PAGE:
- After you graduate high school, what do you think your dream job would be?
- What is your favorite family tradition? Would you like to add or change anything to our traditions?
- What inspires you about your favorite teacher?
- If you could change something about the world, what would you do?
- If you could trade places with someone for a day, who would you want to be for a day?
- What are three words to describe the kind of person you want to be?
- What is one thing you can do to make someone smile today?
- Tell me about what’s been stressing you out at school lately.
- Who is the nicest person you’ve ever met? What did they do?
- What kind of qualities make a good friend?
Some recommendations to consider before starting the conversation
Before you begin the conversation, consider the following recommendations, which will help you really be present to listen carefully and understand your child’s thoughts.
Consider your child’s mindset from a holistic perspective
Most children are involved in a number of different environments that impact how they are doing that day: school, home, the neighborhood, and any activities or other communities they may be involved in. All of these variables impact mood, behavior, thoughts, and relationships. If they aren’t engaging in the conversation, asking specific questions about what their experiences are like in these various communities might help you have more understanding of what your child is experiencing.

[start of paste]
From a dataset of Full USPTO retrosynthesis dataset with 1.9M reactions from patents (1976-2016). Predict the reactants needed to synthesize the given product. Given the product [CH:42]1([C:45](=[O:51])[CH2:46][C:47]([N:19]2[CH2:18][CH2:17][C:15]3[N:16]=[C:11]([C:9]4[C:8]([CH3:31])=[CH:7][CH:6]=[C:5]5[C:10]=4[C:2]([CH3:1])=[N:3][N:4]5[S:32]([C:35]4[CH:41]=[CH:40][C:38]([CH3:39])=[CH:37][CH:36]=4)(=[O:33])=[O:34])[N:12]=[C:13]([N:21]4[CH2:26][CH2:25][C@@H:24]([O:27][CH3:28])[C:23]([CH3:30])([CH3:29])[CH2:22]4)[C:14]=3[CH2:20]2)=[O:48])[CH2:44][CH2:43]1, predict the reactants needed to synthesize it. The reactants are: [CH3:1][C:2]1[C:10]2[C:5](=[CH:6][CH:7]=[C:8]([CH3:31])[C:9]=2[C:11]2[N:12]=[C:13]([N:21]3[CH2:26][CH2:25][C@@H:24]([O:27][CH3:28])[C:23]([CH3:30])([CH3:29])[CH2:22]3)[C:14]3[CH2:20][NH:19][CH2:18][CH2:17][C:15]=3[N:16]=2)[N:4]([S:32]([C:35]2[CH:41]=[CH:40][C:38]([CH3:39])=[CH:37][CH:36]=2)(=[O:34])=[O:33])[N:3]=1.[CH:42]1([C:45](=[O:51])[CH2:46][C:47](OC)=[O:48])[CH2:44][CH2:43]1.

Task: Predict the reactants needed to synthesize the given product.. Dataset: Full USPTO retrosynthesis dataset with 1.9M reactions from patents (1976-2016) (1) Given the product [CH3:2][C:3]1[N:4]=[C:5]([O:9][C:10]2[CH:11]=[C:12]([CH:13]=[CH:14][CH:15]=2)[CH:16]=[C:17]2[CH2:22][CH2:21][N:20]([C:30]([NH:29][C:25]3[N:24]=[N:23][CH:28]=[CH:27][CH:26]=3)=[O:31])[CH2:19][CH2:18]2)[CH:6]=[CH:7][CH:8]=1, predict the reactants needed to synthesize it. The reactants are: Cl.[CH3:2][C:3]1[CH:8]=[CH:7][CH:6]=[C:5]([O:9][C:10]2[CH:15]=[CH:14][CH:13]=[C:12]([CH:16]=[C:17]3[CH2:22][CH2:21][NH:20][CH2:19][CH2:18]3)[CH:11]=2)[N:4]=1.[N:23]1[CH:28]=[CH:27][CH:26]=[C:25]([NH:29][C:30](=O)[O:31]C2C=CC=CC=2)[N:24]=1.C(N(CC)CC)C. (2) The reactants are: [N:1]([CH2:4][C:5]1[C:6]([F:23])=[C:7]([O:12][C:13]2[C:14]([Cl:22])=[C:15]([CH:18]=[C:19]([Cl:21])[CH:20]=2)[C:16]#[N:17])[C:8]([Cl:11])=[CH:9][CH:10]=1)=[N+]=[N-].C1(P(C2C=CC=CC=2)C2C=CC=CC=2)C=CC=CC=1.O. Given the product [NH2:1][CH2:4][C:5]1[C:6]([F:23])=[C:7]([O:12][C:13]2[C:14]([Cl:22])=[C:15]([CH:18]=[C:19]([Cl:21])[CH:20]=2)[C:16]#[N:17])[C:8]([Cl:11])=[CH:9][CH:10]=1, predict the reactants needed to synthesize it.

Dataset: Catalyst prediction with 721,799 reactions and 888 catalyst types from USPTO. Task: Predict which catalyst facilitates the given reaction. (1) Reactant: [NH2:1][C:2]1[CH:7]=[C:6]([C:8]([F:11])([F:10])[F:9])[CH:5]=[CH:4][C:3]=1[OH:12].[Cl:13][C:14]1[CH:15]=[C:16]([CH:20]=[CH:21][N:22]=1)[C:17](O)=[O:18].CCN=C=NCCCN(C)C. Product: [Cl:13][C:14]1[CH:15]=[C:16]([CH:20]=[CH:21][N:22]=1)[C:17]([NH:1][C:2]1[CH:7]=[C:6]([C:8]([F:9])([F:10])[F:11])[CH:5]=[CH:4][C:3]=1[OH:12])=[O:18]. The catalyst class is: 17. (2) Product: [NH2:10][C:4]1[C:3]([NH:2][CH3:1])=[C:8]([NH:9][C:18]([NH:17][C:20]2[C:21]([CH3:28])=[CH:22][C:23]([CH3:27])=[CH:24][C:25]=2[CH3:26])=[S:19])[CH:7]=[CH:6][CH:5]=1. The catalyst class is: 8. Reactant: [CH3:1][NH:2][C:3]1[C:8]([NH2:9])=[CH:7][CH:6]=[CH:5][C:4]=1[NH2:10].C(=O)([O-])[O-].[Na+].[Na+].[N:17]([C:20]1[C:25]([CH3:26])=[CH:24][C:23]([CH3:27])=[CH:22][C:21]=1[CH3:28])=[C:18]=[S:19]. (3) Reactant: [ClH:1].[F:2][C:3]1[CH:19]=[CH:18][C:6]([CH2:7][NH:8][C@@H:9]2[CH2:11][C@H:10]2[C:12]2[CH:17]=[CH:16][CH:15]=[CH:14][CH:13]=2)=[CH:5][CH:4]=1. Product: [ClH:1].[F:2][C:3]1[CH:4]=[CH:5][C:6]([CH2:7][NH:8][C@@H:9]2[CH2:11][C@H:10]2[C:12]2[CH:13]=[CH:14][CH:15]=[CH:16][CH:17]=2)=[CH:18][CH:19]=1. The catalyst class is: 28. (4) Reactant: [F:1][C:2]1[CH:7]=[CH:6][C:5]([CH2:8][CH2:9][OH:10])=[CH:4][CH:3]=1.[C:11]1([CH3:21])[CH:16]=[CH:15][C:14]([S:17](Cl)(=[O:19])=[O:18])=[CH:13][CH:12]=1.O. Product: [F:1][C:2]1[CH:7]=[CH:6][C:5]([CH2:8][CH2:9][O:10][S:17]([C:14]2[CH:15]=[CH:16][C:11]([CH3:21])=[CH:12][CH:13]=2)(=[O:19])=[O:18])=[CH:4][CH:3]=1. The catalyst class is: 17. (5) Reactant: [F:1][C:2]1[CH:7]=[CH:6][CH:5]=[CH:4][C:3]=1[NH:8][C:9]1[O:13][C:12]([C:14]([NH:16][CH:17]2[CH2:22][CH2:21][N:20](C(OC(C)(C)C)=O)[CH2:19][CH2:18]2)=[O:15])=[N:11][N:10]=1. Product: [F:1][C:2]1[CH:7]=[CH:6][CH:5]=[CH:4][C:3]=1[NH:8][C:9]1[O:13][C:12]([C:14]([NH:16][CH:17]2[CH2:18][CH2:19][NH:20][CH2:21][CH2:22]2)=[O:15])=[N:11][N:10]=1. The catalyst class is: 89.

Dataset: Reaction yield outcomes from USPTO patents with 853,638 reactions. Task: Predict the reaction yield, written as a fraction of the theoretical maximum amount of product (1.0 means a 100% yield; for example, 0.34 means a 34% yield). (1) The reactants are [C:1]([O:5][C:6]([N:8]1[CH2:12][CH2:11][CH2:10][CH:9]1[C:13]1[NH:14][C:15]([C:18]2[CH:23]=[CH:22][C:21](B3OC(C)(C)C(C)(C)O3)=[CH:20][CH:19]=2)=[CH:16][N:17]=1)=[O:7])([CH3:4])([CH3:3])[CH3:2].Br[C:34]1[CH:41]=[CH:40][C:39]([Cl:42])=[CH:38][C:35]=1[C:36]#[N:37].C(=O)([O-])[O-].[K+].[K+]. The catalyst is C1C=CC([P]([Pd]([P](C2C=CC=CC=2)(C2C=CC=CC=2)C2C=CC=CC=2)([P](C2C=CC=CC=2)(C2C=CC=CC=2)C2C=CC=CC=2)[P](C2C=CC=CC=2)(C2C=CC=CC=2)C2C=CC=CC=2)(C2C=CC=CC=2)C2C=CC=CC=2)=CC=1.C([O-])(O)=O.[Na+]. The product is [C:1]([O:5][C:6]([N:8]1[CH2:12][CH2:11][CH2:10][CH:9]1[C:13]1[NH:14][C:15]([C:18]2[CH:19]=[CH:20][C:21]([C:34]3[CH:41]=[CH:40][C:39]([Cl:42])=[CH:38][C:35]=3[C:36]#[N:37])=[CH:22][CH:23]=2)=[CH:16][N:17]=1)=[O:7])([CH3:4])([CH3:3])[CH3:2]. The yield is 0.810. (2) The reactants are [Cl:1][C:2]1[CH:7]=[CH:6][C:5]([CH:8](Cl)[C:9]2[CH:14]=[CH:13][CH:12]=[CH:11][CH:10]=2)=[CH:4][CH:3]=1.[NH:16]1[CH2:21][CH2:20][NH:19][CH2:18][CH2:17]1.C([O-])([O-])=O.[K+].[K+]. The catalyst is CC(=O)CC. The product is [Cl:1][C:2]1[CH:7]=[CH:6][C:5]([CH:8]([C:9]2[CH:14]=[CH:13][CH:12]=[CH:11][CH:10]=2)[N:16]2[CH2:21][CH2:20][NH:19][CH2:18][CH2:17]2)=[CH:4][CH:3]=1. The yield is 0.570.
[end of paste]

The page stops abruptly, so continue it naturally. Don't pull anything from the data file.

Consider the timing of starting a conversation with your child
If they are too tired, hungry, or distracted then they aren’t going to be able to focus on the conversation. If it seems like they have something else on their mind, ask them about that instead.
Avoid pushing the conversation agenda
While these conversation starters are meant to be helpful, sometimes kids just want to talk about something else, or they might not be in the mood for it. What’s important is for your kids to know you are there for them when they do want to talk about something.
Fostering open communication from an early age can pay off in later years
Having meaningful conversation is an important way to build healthy connections with your kids. Doing so helps to strengthen family bonds. When you are able to foster trust and open communication, your kids are more likely to have a meaningful relationship with you later in life.